Finally, do whatever you need to do, in the present, to build a real relationship with God. We have to trust that His plan – and not the plan of the past, or what we long for with our human hearts – is the best thing for us. Understandably, this is something which takes time.
I believe if we make a sincere movement toward God, He is there to meet us. Talk to Him about what you want for your life – what you see as having been good, what you have had to let go of, and where you would like to go. But always know that it is His will, and not ours, which triumphs. And thank goodness for that.
Seeking true belonging
By ceding our present to saudade, we inadvertently tell God the present which He has provided is not good enough. Rather, we ought always to be mindful to first thank God for what is at hand in our present lives, secure in the knowledge that we are safe in His plan for our lives. Saudade is, most likely, a longing for the true belonging we seek all of our lives: love and friendship with God, our maker.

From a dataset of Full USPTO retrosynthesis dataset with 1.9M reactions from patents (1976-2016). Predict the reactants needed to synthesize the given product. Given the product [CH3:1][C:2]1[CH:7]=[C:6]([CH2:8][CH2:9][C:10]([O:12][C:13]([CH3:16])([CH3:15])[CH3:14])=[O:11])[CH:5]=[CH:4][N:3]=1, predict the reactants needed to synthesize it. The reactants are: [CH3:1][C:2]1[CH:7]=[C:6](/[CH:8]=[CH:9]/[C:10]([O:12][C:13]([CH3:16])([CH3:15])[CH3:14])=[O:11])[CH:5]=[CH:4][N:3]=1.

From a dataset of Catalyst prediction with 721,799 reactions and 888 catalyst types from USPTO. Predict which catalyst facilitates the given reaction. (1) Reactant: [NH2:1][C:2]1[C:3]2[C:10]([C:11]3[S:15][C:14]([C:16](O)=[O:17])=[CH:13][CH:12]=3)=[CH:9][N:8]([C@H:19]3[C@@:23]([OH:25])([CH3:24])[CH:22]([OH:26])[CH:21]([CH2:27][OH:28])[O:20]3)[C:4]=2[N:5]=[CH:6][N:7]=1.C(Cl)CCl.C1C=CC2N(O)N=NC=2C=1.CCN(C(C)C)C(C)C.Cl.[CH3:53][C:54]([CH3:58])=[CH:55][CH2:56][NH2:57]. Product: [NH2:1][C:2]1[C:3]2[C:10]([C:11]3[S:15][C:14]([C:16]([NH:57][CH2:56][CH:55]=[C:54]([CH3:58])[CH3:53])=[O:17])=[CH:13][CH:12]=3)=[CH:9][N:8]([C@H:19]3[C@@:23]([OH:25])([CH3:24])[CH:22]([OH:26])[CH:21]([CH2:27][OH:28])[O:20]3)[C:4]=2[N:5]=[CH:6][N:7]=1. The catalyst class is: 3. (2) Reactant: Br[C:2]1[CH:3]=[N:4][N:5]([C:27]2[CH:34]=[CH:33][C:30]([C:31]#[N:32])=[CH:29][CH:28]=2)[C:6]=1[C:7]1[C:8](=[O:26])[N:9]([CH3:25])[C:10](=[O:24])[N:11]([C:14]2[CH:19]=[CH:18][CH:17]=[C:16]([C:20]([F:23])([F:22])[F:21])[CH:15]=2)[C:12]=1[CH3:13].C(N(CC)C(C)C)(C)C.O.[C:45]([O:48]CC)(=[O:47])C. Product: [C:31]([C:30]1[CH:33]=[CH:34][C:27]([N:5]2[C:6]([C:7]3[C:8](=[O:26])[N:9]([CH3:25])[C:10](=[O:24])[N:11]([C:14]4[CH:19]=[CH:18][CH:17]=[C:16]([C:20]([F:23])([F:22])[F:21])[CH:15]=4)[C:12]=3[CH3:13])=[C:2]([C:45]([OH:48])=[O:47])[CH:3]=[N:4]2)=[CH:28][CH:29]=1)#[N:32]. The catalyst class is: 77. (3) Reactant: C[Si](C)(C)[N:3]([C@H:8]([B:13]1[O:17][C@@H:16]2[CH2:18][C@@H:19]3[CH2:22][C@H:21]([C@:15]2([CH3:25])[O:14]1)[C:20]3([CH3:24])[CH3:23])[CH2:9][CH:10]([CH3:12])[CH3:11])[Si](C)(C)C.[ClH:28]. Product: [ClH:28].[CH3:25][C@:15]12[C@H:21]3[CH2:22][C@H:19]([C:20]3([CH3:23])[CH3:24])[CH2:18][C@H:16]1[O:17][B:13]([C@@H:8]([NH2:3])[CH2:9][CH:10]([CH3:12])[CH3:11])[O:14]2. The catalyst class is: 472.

There is something beautiful in claiming and experiencing all the range of emotions which God has gifted us to feel in this world and to express ourselves, including even those that are melancholic and tied up in futile longing. But let us experience saudade just long enough to recognize what was good, and return to the present moment with God.
As I mentioned, the arts are full of examples that precisely express the sentiment of saudade. One great example that I love is the Crosby, Stills and Nash song “Southern Cross,” about a man sailing and reflecting on a failed relationship. Although he looks back with longing, he looks forward, as well, with gratitude (arguably, to God!):
“Think about how many times I have fallen
Spirits are using me, larger voices callin’
What Heaven brought you and me cannot be forgotten.”